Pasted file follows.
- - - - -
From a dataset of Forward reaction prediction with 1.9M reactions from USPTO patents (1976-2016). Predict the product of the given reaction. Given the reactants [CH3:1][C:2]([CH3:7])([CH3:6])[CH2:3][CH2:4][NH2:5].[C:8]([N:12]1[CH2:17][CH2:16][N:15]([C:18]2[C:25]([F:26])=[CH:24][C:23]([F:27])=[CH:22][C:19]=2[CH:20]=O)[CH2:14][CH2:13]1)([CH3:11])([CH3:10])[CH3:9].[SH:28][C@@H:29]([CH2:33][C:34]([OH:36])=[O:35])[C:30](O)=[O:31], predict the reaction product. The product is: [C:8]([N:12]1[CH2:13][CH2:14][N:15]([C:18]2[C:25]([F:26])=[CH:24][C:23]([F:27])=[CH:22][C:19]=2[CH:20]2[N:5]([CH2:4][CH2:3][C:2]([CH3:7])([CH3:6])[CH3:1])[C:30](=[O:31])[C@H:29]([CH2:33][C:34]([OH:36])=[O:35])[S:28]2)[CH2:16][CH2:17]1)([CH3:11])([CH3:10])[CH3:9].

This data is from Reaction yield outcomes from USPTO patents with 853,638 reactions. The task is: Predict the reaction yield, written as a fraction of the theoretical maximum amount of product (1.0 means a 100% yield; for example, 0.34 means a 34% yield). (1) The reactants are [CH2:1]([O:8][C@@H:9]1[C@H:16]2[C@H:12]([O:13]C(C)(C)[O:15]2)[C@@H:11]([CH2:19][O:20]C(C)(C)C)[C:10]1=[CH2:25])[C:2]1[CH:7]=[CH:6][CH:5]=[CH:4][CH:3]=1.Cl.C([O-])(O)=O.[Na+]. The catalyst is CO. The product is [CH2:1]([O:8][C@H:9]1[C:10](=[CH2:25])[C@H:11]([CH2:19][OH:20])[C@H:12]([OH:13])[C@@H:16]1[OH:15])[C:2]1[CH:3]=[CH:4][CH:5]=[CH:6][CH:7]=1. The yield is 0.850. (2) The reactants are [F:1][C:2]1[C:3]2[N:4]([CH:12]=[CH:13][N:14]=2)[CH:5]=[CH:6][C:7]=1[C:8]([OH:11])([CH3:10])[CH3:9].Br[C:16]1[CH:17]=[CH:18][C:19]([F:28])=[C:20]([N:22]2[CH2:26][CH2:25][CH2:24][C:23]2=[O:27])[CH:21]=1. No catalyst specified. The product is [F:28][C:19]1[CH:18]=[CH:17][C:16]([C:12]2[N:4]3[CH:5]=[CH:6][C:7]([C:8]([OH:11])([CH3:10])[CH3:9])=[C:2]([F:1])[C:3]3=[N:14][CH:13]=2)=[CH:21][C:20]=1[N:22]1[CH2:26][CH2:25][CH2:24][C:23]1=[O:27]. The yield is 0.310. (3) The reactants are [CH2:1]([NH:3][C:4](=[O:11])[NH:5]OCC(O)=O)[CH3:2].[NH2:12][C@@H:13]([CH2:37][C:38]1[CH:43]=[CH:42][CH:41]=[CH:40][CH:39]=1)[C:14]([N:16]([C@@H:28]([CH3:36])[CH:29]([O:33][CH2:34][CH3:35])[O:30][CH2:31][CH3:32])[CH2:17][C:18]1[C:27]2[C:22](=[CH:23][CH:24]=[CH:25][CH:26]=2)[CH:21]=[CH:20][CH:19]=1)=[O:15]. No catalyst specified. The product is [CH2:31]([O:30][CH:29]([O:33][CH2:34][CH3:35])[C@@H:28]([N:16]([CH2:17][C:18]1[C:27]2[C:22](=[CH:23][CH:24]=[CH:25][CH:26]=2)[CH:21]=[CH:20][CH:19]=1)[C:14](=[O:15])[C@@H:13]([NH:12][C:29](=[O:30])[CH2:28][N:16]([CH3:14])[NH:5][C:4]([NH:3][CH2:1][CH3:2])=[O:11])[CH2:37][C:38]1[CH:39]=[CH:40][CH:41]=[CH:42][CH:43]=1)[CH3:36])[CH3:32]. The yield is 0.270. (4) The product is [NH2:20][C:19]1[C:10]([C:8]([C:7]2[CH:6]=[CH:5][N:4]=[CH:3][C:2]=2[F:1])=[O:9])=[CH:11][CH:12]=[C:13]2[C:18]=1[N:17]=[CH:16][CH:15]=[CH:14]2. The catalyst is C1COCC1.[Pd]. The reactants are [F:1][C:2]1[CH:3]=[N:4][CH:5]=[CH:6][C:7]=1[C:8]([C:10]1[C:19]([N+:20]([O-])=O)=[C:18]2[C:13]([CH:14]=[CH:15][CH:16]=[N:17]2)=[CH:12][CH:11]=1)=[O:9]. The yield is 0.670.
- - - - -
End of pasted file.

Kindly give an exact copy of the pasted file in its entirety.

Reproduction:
From a dataset of Forward reaction prediction with 1.9M reactions from USPTO patents (1976-2016). Predict the product of the given reaction. Given the reactants [CH3:1][C:2]([CH3:7])([CH3:6])[CH2:3][CH2:4][NH2:5].[C:8]([N:12]1[CH2:17][CH2:16][N:15]([C:18]2[C:25]([F:26])=[CH:24][C:23]([F:27])=[CH:22][C:19]=2[CH:20]=O)[CH2:14][CH2:13]1)([CH3:11])([CH3:10])[CH3:9].[SH:28][C@@H:29]([CH2:33][C:34]([OH:36])=[O:35])[C:30](O)=[O:31], predict the reaction product. The product is: [C:8]([N:12]1[CH2:13][CH2:14][N:15]([C:18]2[C:25]([F:26])=[CH:24][C:23]([F:27])=[CH:22][C:19]=2[CH:20]2[N:5]([CH2:4][CH2:3][C:2]([CH3:7])([CH3:6])[CH3:1])[C:30](=[O:31])[C@H:29]([CH2:33][C:34]([OH:36])=[O:35])[S:28]2)[CH2:16][CH2:17]1)([CH3:11])([CH3:10])[CH3:9].

This data is from Reaction yield outcomes from USPTO patents with 853,638 reactions. The task is: Predict the reaction yield, written as a fraction of the theoretical maximum amount of product (1.0 means a 100% yield; for example, 0.34 means a 34% yield). (1) The reactants are [CH2:1]([O:8][C@@H:9]1[C@H:16]2[C@H:12]([O:13]C(C)(C)[O:15]2)[C@@H:11]([CH2:19][O:20]C(C)(C)C)[C:10]1=[CH2:25])[C:2]1[CH:7]=[CH:6][CH:5]=[CH:4][CH:3]=1.Cl.C([O-])(O)=O.[Na+]. The catalyst is CO. The product is [CH2:1]([O:8][C@H:9]1[C:10](=[CH2:25])[C@H:11]([CH2:19][OH:20])[C@H:12]([OH:13])[C@@H:16]1[OH:15])[C:2]1[CH:3]=[CH:4][CH:5]=[CH:6][CH:7]=1. The yield is 0.850. (2) The reactants are [F:1][C:2]1[C:3]2[N:4]([CH:12]=[CH:13][N:14]=2)[CH:5]=[CH:6][C:7]=1[C:8]([OH:11])([CH3:10])[CH3:9].Br[C:16]1[CH:17]=[CH:18][C:19]([F:28])=[C:20]([N:22]2[CH2:26][CH2:25][CH2:24][C:23]2=[O:27])[CH:21]=1. No catalyst specified. The product is [F:28][C:19]1[CH:18]=[CH:17][C:16]([C:12]2[N:4]3[CH:5]=[CH:6][C:7]([C:8]([OH:11])([CH3:10])[CH3:9])=[C:2]([F:1])[C:3]3=[N:14][CH:13]=2)=[CH:21][C:20]=1[N:22]1[CH2:26][CH2:25][CH2:24][C:23]1=[O:27]. The yield is 0.310. (3) The reactants are [CH2:1]([NH:3][C:4](=[O:11])[NH:5]OCC(O)=O)[CH3:2].[NH2:12][C@@H:13]([CH2:37][C:38]1[CH:43]=[CH:42][CH:41]=[CH:40][CH:39]=1)[C:14]([N:16]([C@@H:28]([CH3:36])[CH:29]([O:33][CH2:34][CH3:35])[O:30][CH2:31][CH3:32])[CH2:17][C:18]1[C:27]2[C:22](=[CH:23][CH:24]=[CH:25][CH:26]=2)[CH:21]=[CH:20][CH:19]=1)=[O:15]. No catalyst specified. The product is [CH2:31]([O:30][CH:29]([O:33][CH2:34][CH3:35])[C@@H:28]([N:16]([CH2:17][C:18]1[C:27]2[C:22](=[CH:23][CH:24]=[CH:25][CH:26]=2)[CH:21]=[CH:20][CH:19]=1)[C:14](=[O:15])[C@@H:13]([NH:12][C:29](=[O:30])[CH2:28][N:16]([CH3:14])[NH:5][C:4]([NH:3][CH2:1][CH3:2])=[O:11])[CH2:37][C:38]1[CH:39]=[CH:40][CH:41]=[CH:42][CH:43]=1)[CH3:36])[CH3:32]. The yield is 0.270. (4) The product is [NH2:20][C:19]1[C:10]([C:8]([C:7]2[CH:6]=[CH:5][N:4]=[CH:3][C:2]=2[F:1])=[O:9])=[CH:11][CH:12]=[C:13]2[C:18]=1[N:17]=[CH:16][CH:15]=[CH:14]2. The catalyst is C1COCC1.[Pd]. The reactants are [F:1][C:2]1[CH:3]=[N:4][CH:5]=[CH:6][C:7]=1[C:8]([C:10]1[C:19]([N+:20]([O-])=O)=[C:18]2[C:13]([CH:14]=[CH:15][CH:16]=[N:17]2)=[CH:12][CH:11]=1)=[O:9]. The yield is 0.670.